The federal government is giving employers a little more time to fulfill some of the new reporting requirements created by the Affordable Care Act. For employers who fall under these reporting guidelines and deadlines, the extension means another two months. The Internal Revenue Service announced the changes in late December, which amounts to just over a month’s notice before the arrival of the first deadline. This new IRS guidance extends the ACA information reporting due dates and gives companies covered by the law a little more time to make sure that they properly comply with the requirements.
Employers that are large enough (companies with 50 or more full-time equivalent workers) fall under the ACA requirement to provide their workers with insurance. These companies initially faced a Feb. 1 deadline to issue tax forms 2015 1095-C to their workers, the form that shows the workers information about their healthcare coverage. These forms also provide proof to the IRS that the worker has that insurance coverage. Workers covered by other insurers, such as a Small Business Health Options Program, were to receive a similar form, a 1095-B. According to the IRS’s Dec. 28 notice, the deadline for employers to issue either the 1095-C or the 1095-B forms to their employees has been extended to March 31.
The next set of deadlines applies to submitting forms to the IRS. In addition to providing the 1095-C forms to workers, employers need to send these forms to the IRS. Companies initially faced a Feb. 29 deadline to send the 1095-C forms, along with a 1094-C form – a cover sheet for the 1095-C forms. The 1094-C form includes details about the employer, the number of employees, the contact person, and how many 1095-C forms are being sent. For forms submitted by paper, the deadline to file these forms with the IRS has been pushed back to May 31.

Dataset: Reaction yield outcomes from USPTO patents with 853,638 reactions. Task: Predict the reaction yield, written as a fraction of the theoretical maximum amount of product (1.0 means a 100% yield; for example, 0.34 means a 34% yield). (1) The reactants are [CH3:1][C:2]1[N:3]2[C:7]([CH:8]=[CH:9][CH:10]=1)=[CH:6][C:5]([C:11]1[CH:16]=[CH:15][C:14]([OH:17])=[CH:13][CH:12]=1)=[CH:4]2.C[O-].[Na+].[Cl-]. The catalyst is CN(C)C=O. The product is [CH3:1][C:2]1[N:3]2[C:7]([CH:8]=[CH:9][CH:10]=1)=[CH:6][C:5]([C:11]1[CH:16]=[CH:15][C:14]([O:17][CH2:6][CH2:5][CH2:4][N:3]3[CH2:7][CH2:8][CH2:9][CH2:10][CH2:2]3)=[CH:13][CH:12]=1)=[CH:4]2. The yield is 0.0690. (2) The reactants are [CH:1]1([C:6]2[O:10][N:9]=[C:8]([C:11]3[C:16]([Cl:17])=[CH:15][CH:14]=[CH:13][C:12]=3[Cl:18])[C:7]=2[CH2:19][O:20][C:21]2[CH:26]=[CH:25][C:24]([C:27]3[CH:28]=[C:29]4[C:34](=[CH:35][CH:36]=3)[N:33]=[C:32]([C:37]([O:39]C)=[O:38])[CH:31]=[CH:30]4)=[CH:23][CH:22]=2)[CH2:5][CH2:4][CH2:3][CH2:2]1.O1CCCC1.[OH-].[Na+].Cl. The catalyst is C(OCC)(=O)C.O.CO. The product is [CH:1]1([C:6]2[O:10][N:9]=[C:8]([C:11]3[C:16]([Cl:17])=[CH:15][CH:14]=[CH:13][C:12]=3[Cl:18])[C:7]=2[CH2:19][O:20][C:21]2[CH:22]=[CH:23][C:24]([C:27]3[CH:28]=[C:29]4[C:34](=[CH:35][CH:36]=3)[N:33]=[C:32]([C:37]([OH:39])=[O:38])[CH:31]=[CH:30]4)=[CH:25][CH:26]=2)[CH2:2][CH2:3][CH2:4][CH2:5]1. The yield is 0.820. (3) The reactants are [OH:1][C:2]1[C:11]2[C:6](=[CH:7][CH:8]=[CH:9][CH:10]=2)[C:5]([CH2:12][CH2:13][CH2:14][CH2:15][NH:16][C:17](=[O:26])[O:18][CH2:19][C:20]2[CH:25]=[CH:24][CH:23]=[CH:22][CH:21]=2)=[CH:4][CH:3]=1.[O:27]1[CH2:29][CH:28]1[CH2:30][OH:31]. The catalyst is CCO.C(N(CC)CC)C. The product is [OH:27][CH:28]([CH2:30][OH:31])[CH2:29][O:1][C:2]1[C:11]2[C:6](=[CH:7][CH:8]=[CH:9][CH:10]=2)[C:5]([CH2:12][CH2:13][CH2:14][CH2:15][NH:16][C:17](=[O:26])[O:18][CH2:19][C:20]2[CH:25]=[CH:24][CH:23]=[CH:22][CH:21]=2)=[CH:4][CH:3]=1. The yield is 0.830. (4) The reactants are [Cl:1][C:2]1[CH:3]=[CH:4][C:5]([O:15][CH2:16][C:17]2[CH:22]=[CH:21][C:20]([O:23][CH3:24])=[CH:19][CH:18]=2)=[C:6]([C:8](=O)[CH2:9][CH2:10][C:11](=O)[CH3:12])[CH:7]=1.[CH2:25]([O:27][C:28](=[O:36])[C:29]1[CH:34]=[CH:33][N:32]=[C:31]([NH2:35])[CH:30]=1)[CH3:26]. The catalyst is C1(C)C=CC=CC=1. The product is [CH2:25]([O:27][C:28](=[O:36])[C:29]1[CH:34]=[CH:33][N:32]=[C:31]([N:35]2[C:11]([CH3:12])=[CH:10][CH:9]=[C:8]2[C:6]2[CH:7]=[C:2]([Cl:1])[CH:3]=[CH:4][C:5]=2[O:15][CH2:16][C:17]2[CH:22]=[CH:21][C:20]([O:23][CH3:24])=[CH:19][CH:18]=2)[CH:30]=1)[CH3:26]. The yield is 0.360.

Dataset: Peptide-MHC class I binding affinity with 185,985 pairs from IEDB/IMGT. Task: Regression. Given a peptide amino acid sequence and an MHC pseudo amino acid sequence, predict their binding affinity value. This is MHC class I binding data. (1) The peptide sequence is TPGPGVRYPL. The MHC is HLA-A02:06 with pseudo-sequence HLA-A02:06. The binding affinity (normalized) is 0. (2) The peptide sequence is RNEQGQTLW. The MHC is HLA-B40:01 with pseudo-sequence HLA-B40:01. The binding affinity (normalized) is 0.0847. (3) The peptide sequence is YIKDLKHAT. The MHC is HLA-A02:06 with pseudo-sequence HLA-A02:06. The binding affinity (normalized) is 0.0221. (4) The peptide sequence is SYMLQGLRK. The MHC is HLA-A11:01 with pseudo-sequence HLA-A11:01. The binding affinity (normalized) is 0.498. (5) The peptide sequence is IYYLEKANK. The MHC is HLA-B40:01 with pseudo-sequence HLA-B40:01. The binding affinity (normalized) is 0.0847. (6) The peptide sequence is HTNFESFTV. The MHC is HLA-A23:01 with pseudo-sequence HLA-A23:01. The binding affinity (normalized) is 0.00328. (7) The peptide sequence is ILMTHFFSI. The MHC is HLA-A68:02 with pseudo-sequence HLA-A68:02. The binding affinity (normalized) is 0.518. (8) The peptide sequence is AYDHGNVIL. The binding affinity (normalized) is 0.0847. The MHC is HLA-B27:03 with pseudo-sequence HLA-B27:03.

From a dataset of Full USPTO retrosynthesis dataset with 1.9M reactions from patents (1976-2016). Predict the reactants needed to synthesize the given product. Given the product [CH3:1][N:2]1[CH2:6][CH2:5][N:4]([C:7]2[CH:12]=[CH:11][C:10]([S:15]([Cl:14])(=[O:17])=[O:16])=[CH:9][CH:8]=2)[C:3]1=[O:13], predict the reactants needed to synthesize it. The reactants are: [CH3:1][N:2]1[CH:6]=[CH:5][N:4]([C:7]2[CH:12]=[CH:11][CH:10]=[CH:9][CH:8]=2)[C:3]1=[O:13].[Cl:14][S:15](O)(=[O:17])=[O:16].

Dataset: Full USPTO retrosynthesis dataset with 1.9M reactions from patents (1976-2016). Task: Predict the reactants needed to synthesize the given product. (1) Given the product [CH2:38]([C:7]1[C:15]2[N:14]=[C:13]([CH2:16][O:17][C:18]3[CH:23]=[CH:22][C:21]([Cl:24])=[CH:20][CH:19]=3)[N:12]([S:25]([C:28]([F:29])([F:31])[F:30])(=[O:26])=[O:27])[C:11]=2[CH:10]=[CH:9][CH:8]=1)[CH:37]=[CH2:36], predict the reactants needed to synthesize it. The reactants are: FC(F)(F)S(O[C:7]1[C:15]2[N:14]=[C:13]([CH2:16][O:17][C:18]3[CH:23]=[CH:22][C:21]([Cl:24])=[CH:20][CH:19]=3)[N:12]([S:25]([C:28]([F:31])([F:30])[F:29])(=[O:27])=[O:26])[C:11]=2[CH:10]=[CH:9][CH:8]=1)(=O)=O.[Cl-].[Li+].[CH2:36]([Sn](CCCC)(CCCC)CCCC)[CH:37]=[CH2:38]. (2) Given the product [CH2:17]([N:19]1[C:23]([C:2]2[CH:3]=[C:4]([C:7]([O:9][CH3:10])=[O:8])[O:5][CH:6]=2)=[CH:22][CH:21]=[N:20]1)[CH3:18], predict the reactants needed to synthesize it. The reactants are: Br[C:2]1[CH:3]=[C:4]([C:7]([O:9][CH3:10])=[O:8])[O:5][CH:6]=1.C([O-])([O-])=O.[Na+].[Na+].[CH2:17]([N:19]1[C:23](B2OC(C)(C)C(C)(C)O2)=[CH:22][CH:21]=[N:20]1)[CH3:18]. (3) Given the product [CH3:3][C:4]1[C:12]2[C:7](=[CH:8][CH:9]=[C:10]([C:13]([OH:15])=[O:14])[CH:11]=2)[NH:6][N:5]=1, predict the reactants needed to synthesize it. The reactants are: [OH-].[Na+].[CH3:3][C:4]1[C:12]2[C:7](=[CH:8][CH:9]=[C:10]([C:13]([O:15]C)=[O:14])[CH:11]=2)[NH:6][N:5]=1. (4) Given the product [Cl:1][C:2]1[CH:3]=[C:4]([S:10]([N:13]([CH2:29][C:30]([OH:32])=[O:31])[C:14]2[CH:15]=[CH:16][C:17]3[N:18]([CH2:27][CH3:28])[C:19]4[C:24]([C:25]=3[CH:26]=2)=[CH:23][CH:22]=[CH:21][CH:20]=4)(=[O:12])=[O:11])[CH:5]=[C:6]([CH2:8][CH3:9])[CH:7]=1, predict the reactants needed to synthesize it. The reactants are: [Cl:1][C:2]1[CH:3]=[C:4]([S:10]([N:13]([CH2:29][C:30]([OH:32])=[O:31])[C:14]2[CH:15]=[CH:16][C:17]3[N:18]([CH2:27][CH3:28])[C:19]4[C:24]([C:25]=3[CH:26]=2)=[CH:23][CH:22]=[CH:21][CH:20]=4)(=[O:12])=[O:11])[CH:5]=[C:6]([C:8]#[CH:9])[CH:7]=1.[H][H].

Under the ACA, employers faced a different deadline for submitting forms 1094-C and 1095-C electronically. The initial deadline was March 31. But under the IRS extension, the new deadline is now June 30. Likewise, the deadlines for the 1094-B forms, which show the transmittal of health coverage information, were also pushed back. Companies now have until May 31 to send the form if filing by paper, or June 1 if filing electronically.
These deadline extensions apply automatically to all filers, ADP explains. Companies that face reporting requirements under the ACA do not need to submit anything to the IRS or take any other action in order to have the new deadlines apply to them. But if you already requested a deadline extension before the IRS issued the new deadlines, don’t expect to hear back from the IRS. The agency says it will not respond to companies that have already requested an extension, nor will it grant extensions beyond these new deadline extensions. The IRS adds that companies who fall under the ACA reporting requirements but do not comply with the new deadlines will be subject to penalties.
Not all companies will qualify for the extended deadlines. But the IRS urges companies that don’t qualify for the extended due date to go ahead and file their paperwork by the old deadlines anyway. The IRS will take the decision to file into consideration when deciding whether to penalize a company, ADP says. The IRS will also weigh whether a company made a reasonable effort to provide the required health insurance information to their employees, and to prepare the necessary information for a filing with the government.
Employers face multiple new requirements under the ACA. SurmountHRM has expertise guiding companies through the new ACA rules. For help with your ACA compliance efforts, contact us.